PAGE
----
NTEU backs Greens in federal election

The National Tertiary Education Union will stump up $1 million to back the Greens in the next election. By Antonia Maiolo
The union supporting university staff and academics will put up $1 million of its members’ money to back the Australian Green in the upcoming election.
The National Tertiary Education Union said although it doesn’t want to see the Labor government voted out, recent cuts to the sector by the ALP along with the Coalition’s tough stance towards tertiary education, has compelled the union “to defend higher education”.  
The union voted to spend $1 million on an election campaign in support of maintaining the Green’s balance of power in the Senate.
Jeannie Rea, NTEU president, said higher education will “feel the brunt of Tony Abbott’s axe” if the Liberals win control of the Senate.
“It’s really important to look at how we can prevent the Coalition having control of both houses,” Rea said.
“We don’t want to see the Labor government voted out and a Coalition government voted in, but the ALP needs to hear loud and clear that the $4 billion cuts to higher education since 2011 are dumb.”
According to the union it will not be making any donations to the Greens or any individual candidate but instead plans to support “selected” lower house candidates who commit to the union’s election priorities – a reversal of the $2.3 billion cuts, a 10 per cent increase in funding per student, no further cuts plus no undermining of trade unions.
It looks like Greens deputy leader Adam Bandt could fit the bill. Bandt recently led a motion to rescind the cuts which House of Representative MPs ultimately failed to back.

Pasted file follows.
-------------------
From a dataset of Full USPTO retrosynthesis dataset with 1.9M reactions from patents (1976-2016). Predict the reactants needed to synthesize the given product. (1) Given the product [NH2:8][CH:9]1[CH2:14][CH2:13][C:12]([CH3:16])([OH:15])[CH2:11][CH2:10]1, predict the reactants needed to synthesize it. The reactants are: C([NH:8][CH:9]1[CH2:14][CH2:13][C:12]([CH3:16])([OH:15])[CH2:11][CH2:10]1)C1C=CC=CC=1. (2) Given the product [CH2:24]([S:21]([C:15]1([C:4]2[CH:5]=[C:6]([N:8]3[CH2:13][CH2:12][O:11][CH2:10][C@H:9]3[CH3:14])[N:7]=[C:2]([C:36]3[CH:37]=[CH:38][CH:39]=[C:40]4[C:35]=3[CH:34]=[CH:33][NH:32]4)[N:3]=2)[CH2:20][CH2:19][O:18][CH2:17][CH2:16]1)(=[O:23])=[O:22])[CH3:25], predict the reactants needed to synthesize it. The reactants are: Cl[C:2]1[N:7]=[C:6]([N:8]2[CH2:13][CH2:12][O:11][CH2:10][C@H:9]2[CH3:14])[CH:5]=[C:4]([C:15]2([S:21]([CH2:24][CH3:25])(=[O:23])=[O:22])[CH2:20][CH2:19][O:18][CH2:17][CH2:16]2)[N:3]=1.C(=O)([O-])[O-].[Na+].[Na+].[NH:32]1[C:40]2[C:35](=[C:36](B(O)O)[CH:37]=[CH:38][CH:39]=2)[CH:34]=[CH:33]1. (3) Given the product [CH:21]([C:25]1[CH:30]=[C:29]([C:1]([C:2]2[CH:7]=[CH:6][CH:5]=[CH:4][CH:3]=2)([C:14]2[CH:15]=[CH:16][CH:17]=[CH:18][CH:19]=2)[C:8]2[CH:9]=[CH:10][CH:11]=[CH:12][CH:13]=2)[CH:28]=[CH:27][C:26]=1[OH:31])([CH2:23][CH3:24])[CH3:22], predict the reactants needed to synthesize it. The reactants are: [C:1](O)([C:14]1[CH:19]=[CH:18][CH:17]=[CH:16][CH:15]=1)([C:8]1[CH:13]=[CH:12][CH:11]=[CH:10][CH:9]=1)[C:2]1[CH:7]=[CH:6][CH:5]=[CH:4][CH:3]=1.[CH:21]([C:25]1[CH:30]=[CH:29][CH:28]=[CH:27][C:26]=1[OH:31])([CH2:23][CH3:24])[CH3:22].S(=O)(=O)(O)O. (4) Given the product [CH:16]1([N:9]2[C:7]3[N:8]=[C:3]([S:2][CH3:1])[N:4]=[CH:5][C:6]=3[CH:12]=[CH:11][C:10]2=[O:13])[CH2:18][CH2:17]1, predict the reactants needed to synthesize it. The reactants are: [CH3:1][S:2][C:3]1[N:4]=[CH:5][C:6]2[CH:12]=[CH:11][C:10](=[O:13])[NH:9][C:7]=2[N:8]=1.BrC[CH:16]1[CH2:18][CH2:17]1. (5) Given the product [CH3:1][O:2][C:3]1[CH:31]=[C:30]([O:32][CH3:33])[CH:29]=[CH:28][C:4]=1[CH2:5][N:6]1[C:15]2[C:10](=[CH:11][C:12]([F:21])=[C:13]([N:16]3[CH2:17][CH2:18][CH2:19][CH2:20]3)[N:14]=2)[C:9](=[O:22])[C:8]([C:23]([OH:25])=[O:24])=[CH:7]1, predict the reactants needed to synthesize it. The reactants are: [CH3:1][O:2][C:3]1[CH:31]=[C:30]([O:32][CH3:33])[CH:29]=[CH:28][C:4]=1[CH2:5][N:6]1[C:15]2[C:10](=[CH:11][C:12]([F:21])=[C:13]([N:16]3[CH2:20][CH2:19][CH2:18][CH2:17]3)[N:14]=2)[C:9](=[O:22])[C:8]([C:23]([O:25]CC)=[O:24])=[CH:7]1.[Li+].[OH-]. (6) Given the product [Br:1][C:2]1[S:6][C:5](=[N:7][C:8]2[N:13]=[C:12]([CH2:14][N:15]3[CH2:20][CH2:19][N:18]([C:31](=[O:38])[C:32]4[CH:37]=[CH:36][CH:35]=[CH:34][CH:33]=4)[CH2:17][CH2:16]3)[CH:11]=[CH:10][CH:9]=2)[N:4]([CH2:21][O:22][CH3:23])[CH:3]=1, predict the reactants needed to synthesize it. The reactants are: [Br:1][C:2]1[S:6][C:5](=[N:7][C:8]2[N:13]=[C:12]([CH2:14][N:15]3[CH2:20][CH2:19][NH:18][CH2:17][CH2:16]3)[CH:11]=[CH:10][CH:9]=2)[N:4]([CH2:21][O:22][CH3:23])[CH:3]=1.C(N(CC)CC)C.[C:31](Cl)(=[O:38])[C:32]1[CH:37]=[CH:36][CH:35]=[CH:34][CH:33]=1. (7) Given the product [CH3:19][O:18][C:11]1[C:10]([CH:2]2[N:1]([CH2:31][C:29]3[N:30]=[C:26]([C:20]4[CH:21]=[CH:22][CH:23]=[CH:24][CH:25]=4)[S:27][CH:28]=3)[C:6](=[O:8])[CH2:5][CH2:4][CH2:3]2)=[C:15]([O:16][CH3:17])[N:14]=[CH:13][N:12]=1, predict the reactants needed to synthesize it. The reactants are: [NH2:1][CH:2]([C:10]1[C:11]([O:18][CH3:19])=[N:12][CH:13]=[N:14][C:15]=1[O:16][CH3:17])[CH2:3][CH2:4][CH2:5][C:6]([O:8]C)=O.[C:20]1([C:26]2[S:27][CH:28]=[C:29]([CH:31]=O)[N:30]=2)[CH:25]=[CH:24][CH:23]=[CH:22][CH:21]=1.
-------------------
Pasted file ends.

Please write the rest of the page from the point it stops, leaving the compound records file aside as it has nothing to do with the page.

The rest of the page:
Only five MPs voted in support of Bandt’s motion to restore funding to higher education.
Matt McGowan, assistant national secretary of the NTEU, said that the vote confirmed the correctness of the NTEU’s decision to spend up to $1 million on its own election campaign in support of maintaining the Green’s balance of power in the Senate.
“It’s clear that higher education is no longer a priority for the ALP. Only the Greens and a handful of individual MPs seem to be prepared to throw their weight behind higher education in the coming election,” McGowan said.
Adam has welcomed the support of the NTEU, “I strongly welcome the support of the NTEU for my campaign in Melbourne and the Greens’ campaign to retain balance of power in the Senate. This decision reflects the level of community concern about Labor’s uni cuts.”
“The NTEU’s support will have a decisive impact on the election, particularly in Melbourne where concern about Labor’s $2.3 billion cut to university funding and student support is so strong,” Bandt said.
Meanwhile Universities Australia (UA) kicked off its own regional campaign in retaliation to the federal cuts.
The sector’s peak body, just a day prior to the NTEU’s campaign launch, unleashed its $5 million advertising blitz 80 regional areas.
UA’s Smartest Investment campaign – calling for the government to provide funding to universities – has been running nationally on TV, radio, print and online since the end of February.
UA chief executive Belinda Robinson said regional areas have been chosen because of their local university presence.
“The local ad blitz reflects the fact that universities are vital to every facet of the Australian economy, whether in the cities, the suburbs or rural and regional towns,” Robinson said.
She said in the regions alone universities employ over 10,000 Australians educate over 100,000 students and contribute around $2 billion a year to local economies.
“Our universities also closely collaborate with local business and industry, helping diversify and transform local communities and keeping them competitive.”
Robinson said that funding cuts to universities and students “hurts economies locally” as well as the country’s global competitiveness.
She said UA will continue to oppose the cuts up until the time that they are cemented in law.
“We owe nothing less to the overwhelming number of Australians who are concerned about the impact of these cuts on Australia’s future.”

Please login to view content or register for a 4 week FREE Trial.

Membership Login